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The viewing experience of Nick Austin's exhibition ''The Liquid Dossier'' in the gallery of the Hocken Collections has much in common with the detective work daily taking place in the lower-floor archives. Downstairs, researchers and genealogists piece together apparently unrelated materials and compile dossier files to create a cohesive narrative.
Upstairs, Austin's work requires a similar level of personal interaction with the images on display. This is not art where form and meaning are immediately explicit, unified and easily accessible. These are works which demand the participation of their audience and which will likely inspire different questions, reactions and interpretations from each individual viewer.
Austin uses a variety of media and contrasts acrylic paintings such as Homesick (2012) with particularly successful installation pieces like the whimsical Dentists on holiday (2012), which incorporates light, sound and video to create a dream-like dental surgery where the technicians would rather be at the beach and the roar of Jet Ski engines is uncannily reminiscent of the drone of the drill.
Austin was the 2012 recipient of the Frances Hodgkins Fellowship. This exhibition is the showcase presentation of a year spent creating investigations into art within the environment of the university.
''The Liquid Dossier'' references and challenges the administrative nature of institutions like the Hocken and their attempts to classify history, pointing to the futility of applying fixed meanings and labels to something infinite and nebulous.
Claire Beynon, Olav Nielsen and Kate Alterio are now sharing gallery space at The Artist's Room for their joint exhibition ''In Dialogue''. There is wide variation between the three artists in terms of concept and technique but, as the title would suggest, the works are interspersed throughout the room to inform and contrast one another. The collective result is both successful and surprisingly cohesive despite the very distinct individual styles, but some of the less compelling pieces suffer in close proximity to the truly exceptional.
Beynon and Alterio have exhibited together in the past and share an aptitude for conveying and provoking emotion through abstracted form and a judicious use of colour (or absence of colour in the case of Alterio's poignant black and white pieces). Beynon's The Sharp Flat Cadences of Weather and Alterio's Open Page are among the more striking works.
A standout piece is Nielsen's burnished aquatint Safe Passage, which features a passageway etched in painstaking and ornate detail. The tint of blue-green illumination gives a faintly underwater effect, as if depicting a scene of below-deck splendour on an old-fashioned ship. Careful shading around the stairway is evocative of recent movement, with the sense that spirited figures might have just swished out of sight aided by the gallery's soundtrack of background jazz. The original zinc plate for Safe Passage is also available as a separate work and stands as a silent, ghostly counterpart to the liveliness of the print. Nielsen is earning a deserved reputation as a mezzotint artist and every work in the exhibition highlights his technical skill and outstanding eye for colour.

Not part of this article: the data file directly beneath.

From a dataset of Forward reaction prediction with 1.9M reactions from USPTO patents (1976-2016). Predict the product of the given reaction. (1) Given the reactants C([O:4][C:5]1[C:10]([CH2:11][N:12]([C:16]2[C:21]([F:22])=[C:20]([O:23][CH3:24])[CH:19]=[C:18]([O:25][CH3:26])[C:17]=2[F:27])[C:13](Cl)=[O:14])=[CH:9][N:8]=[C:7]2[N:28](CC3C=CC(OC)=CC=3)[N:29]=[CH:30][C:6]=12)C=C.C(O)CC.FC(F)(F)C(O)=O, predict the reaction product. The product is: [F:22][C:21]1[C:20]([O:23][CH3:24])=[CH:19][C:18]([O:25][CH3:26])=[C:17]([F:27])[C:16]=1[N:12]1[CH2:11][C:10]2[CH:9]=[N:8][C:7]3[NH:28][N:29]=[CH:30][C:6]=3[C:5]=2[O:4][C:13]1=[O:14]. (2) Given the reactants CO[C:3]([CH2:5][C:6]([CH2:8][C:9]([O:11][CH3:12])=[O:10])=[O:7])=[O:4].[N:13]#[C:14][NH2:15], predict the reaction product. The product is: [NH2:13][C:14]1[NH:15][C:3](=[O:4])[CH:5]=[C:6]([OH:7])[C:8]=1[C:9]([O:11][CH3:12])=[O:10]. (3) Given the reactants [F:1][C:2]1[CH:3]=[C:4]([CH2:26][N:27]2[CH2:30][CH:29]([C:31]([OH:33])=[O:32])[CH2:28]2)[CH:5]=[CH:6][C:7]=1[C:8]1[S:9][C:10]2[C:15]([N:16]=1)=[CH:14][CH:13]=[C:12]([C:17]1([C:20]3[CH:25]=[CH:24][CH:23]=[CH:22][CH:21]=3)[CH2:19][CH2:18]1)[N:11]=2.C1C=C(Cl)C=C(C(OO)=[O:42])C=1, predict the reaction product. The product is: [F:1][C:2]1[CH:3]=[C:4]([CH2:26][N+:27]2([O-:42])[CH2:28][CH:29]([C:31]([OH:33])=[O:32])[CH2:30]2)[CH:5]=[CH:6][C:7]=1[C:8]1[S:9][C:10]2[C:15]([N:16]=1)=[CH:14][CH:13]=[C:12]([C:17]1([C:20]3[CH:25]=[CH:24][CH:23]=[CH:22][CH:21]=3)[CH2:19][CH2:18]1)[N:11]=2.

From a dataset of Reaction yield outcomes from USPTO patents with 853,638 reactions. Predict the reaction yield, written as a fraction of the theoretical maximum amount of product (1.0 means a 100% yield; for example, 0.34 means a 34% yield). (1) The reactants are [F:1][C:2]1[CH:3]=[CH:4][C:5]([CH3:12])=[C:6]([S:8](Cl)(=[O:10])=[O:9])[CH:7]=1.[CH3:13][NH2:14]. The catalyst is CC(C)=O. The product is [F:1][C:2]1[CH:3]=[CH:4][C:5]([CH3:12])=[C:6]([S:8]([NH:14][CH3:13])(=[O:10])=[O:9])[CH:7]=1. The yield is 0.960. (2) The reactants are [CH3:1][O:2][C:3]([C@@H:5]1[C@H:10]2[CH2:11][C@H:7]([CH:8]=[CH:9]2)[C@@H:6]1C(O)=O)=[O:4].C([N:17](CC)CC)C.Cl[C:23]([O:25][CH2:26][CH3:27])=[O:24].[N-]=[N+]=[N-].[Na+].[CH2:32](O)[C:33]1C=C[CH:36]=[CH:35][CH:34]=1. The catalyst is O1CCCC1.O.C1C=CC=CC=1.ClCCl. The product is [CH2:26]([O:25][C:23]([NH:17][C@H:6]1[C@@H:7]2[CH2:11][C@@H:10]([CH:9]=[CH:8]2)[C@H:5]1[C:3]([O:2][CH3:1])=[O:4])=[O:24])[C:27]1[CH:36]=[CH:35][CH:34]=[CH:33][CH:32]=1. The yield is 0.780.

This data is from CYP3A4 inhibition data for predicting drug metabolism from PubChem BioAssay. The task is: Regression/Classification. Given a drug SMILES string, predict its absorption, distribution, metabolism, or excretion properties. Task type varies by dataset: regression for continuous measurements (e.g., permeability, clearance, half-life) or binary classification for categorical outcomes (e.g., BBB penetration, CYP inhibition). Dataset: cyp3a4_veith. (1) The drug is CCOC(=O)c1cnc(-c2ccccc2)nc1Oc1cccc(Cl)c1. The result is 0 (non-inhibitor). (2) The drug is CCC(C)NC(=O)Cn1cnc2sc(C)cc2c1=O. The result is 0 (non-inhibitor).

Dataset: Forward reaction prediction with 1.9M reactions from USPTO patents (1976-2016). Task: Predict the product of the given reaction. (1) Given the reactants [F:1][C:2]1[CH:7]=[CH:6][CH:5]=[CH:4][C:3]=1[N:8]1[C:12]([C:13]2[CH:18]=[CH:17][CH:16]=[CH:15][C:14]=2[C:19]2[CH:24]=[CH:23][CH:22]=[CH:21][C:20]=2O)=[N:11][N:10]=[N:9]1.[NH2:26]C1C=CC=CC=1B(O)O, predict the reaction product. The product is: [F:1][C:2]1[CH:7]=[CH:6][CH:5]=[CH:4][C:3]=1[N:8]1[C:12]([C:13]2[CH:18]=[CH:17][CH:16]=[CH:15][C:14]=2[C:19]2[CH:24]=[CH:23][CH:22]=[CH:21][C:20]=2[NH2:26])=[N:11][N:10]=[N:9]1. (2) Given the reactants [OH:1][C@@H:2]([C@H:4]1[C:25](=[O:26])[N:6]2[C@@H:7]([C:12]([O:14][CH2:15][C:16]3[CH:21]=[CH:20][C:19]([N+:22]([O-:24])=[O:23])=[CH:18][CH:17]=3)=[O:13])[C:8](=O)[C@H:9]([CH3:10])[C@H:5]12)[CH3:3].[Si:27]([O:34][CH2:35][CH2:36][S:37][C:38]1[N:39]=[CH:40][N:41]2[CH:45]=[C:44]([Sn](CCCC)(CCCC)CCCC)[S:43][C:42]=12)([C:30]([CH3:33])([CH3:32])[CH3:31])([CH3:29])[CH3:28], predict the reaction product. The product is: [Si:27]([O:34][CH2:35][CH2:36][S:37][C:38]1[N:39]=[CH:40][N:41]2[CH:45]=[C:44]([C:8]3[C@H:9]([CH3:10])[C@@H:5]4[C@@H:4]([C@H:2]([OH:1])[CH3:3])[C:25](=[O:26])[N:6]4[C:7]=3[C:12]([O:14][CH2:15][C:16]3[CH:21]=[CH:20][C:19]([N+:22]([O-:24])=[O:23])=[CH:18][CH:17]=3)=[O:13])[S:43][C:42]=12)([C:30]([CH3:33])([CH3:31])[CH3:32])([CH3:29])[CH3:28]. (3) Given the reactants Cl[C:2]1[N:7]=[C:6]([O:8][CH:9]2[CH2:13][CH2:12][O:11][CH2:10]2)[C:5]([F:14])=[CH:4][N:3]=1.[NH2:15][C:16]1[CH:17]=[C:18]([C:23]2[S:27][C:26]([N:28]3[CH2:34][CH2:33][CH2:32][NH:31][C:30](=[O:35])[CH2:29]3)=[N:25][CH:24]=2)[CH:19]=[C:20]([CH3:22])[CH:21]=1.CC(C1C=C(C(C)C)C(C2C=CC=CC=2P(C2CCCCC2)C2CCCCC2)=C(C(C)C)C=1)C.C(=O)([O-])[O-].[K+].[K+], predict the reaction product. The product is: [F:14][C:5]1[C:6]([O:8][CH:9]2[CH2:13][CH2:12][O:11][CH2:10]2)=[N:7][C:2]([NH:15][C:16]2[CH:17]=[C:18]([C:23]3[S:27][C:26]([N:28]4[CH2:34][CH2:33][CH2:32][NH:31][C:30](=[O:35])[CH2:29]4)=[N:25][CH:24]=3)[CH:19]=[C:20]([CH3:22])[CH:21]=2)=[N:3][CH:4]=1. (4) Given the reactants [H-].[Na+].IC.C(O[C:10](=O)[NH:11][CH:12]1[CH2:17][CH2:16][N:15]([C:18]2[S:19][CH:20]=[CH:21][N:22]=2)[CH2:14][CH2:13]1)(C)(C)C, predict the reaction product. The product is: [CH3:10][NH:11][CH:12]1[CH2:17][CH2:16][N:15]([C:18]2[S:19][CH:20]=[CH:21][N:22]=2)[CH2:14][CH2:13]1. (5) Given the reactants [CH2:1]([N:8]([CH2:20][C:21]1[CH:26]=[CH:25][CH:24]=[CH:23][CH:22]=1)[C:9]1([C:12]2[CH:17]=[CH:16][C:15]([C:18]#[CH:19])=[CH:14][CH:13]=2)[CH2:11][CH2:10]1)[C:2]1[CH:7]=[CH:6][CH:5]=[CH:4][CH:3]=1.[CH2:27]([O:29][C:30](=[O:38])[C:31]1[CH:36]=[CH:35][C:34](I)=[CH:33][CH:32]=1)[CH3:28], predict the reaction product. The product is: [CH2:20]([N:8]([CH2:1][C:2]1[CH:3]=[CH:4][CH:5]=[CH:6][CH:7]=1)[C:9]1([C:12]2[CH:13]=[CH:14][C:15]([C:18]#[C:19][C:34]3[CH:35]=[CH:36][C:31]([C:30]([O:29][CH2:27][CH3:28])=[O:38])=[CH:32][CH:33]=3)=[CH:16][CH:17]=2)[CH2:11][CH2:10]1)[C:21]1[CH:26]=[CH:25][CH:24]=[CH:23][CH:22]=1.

The current Ian Scott and Ray Ching exhibitions offer an excellent opportunity to view the works of two well-established names in the New Zealand art world. Their radically opposite approaches in style create an effective contrast between Scott's geometric study of pattern and Ching's narrative-driven mythology and story tale.
The outer room of the galleries begins with Scott's investigation into the properties of design and colour, while the inner section shifts the emphasis from medium to subject with Ching's local re-envisioning of Aesop's Fables. Scott, who trained under Colin McCahon, has been compared to abstract painters such as Frank Stella but has worked to achieve a unique body of work.
''Lattices'' is a retrospective exhibition with works ranging from 1978 to 2008, a select overview of a series to which he has consistently returned. Several of the works delve into experimentation with pastels, but most striking are those focused on primary colours, as in the large-scale Lattice 132 (1986). Ching's series ''Aesop's Kiwi Fables'' reworks the traditional tales into a distinctly New Zealand setting. The works are painted on red-framed boards rather than canvas, lending the impression of looking through windows into the pages of a storybook. Ching is best known for his highly skilled bird paintings and it is the avian subjects such as The Crab in the Paddock (2012) that are here rendered in the most exquisite detail. His strong handling of human figures also commands attention, however, with the earthy solidity of the girl's form in The Student and Her Flowers (2010) adding grounding realism to an otherwise ethereal image.
- Laura Elliot.